Japan will evacuate its nationals from China’s quarantined city of Wuhan, the epicenter of a deadly virus, Prime Minister Shinzo Abe said Sunday.
“We have decided to send back all (Japanese citizens in Wuhan) to Japan if they wish so, by every means, including a chartered flight,” Abe told reporters.
“We are coordinating with the Chinese government at various levels, and we will accelerate the process to realize a swift implementation” of the evacuation from Wuhan, the capital of Hubei province in central China, Abe said.
As of Friday, there were about 710 Japanese citizens in Wuhan, a city of 11 million that has been on virtual lockdown, according to the Japanese government.
The ministry on Friday raised the infectious disease warning for Hubei Province, home to Wuhan, to the second-highest level of three, and is urging Japanese citizens not to travel there.
On Sunday, the health ministry confirmed Japan’s fourth case of infection, a man in his 40s from Wuhan visiting Japan for travel, adding that he is in stable condition.
The man arrived in Japan last Wednesday and developed a fever the following day. His infection was confirmed Sunday afternoon after he had visited a medical institution in Aichi Prefecture for treatment, according to the ministry.
On Saturday, the government announced a woman, a resident of Wuhan who is in her 30s and arrived in Japan on Jan. 18, was the third patient.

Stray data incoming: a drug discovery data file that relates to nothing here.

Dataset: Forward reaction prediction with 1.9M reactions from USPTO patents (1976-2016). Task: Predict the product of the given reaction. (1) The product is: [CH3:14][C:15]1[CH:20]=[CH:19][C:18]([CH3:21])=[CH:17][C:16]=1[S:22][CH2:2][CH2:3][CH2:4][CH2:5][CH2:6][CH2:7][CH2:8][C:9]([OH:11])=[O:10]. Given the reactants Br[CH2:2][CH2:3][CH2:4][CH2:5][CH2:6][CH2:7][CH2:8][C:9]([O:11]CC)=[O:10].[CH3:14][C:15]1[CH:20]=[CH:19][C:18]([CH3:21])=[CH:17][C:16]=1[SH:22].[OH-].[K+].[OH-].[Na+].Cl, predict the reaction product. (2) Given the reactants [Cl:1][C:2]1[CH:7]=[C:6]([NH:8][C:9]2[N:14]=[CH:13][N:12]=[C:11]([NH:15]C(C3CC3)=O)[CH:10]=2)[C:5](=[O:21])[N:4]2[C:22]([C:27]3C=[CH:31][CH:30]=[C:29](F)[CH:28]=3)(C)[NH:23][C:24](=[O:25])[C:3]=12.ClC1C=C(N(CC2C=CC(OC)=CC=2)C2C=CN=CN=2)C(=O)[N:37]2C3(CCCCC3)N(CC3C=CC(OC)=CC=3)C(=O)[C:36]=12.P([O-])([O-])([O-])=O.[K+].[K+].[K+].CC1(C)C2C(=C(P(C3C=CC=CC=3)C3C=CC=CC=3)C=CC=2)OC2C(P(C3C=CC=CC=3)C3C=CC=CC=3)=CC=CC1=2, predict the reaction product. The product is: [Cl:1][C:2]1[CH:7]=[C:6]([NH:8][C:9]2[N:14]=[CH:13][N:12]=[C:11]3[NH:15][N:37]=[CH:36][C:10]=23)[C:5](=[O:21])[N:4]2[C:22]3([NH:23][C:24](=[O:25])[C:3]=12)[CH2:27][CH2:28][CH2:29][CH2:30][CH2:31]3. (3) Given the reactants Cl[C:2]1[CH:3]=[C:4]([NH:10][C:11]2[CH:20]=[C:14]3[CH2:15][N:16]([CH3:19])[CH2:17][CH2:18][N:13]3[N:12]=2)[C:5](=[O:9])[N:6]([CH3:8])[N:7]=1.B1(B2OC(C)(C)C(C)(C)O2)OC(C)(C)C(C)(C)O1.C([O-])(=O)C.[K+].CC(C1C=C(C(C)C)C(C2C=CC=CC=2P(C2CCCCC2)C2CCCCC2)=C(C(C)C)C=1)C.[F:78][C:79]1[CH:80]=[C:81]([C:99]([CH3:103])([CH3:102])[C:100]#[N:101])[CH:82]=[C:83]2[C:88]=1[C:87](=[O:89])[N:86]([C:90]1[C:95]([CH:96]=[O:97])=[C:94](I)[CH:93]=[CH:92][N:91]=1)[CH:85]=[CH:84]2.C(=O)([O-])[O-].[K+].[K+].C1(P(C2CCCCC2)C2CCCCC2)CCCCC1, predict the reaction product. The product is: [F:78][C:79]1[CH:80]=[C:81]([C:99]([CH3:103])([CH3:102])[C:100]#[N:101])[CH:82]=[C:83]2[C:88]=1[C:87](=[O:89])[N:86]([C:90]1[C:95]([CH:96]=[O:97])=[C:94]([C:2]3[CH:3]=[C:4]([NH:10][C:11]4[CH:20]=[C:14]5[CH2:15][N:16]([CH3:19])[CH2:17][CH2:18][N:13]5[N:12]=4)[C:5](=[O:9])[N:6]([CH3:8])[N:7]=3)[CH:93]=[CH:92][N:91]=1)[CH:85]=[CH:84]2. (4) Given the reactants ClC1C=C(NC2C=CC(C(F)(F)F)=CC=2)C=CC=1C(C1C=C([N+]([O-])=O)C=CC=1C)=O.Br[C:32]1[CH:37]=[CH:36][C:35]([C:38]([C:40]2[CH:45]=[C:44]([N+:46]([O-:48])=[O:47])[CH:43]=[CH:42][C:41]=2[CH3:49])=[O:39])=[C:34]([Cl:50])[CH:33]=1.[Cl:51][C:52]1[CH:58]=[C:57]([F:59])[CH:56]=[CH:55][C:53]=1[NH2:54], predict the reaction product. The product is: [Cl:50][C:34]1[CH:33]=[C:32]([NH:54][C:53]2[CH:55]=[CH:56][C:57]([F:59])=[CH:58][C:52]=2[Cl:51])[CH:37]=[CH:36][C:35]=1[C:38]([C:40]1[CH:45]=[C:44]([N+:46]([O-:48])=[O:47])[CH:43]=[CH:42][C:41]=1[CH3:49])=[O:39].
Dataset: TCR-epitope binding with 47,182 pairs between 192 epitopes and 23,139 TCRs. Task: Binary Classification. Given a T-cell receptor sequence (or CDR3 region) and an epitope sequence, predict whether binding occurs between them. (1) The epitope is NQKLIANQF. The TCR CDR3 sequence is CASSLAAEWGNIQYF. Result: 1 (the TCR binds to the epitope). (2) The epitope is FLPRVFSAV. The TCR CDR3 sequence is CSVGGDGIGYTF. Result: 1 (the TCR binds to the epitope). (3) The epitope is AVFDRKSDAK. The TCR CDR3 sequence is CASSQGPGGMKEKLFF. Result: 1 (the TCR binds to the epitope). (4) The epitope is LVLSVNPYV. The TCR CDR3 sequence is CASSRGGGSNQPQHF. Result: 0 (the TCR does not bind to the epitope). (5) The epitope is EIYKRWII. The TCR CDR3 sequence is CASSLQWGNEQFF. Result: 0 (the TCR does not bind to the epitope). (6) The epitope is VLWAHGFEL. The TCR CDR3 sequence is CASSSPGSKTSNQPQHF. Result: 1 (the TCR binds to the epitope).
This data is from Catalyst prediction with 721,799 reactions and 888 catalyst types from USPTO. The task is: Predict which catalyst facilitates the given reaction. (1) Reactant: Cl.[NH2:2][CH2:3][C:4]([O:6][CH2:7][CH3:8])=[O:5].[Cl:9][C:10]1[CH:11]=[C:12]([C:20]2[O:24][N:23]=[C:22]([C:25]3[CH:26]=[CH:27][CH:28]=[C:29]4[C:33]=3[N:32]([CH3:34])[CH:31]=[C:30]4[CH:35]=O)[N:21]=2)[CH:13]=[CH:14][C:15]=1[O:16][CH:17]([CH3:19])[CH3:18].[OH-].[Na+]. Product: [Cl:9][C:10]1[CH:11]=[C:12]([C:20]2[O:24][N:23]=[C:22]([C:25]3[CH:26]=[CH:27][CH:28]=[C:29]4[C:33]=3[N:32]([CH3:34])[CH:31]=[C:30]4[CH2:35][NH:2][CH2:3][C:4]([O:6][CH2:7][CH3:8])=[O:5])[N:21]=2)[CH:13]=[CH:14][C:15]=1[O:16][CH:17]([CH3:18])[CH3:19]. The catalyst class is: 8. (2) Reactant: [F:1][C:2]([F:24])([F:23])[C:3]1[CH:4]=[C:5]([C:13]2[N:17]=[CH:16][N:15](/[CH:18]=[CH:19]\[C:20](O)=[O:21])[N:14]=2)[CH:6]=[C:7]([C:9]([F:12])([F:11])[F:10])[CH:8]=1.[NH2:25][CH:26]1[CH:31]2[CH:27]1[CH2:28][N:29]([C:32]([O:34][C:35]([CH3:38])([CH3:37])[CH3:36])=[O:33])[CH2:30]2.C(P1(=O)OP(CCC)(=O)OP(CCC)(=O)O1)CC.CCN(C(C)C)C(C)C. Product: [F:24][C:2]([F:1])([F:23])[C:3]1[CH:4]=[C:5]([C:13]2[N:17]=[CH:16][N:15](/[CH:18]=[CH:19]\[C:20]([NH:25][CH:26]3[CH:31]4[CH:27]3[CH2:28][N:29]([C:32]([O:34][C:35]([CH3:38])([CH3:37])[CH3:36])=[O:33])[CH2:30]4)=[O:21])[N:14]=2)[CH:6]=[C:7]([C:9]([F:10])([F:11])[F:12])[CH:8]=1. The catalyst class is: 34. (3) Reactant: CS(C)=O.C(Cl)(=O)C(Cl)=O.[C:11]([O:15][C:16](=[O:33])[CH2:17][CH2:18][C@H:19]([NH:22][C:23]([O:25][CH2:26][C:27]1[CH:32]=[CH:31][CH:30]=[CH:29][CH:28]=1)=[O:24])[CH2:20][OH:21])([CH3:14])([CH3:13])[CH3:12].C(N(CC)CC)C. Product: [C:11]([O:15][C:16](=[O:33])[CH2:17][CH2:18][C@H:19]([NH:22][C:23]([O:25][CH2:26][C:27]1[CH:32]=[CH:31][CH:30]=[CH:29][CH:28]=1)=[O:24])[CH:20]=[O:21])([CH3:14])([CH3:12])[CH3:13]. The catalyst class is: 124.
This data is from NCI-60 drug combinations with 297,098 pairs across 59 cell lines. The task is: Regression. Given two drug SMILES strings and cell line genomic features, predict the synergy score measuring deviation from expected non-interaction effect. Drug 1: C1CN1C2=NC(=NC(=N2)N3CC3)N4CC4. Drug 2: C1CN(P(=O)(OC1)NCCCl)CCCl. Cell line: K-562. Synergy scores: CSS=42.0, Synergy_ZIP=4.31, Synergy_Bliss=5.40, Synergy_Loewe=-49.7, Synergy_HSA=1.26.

She was said to have had no symptoms at the time of arrival but developed a fever and started coughing on Tuesday night, according to the ministry. She visited a Tokyo hospital on Thursday and later tested positive for the virus. However, she has not been hospitalized, exhibiting minor symptoms, and is staying in her hotel room.
Some 2,000 people globally have been infected with the virus, which has also left more than 50 dead as of Sunday.
The news came the same day a ruling party official called on the government to take “full-scale border control measures” to prevent the spread of pneumonia caused by a new strain of coronavirus while paying close attention to updates from the World Health Organization.
In a TV program, Tomomi Inada, executive acting secretary-general of the Liberal Democratic Party, also urged the government to ensure the public is fully given necessary information on the new virus. The health ministry confirmed Japan’s third case of infection on Saturday.
Meanwhile, an internet business provider, GMO Internet Inc., was set to have about 4,000 of its employees in Japan work from home for around two weeks from Monday in the wake of the outbreak, the Nikkei business daily reported Sunday.
That would account for about 90 percent of its domestic workforce. The company will also have its workers in Shanghai, among others, return home, the report said. The company could not be immediately reached for comment.
On the tourism front, Japan was likely to take a significant hit after China’s government decided on Saturday to effectively ban overseas travel by its citizens starting Monday.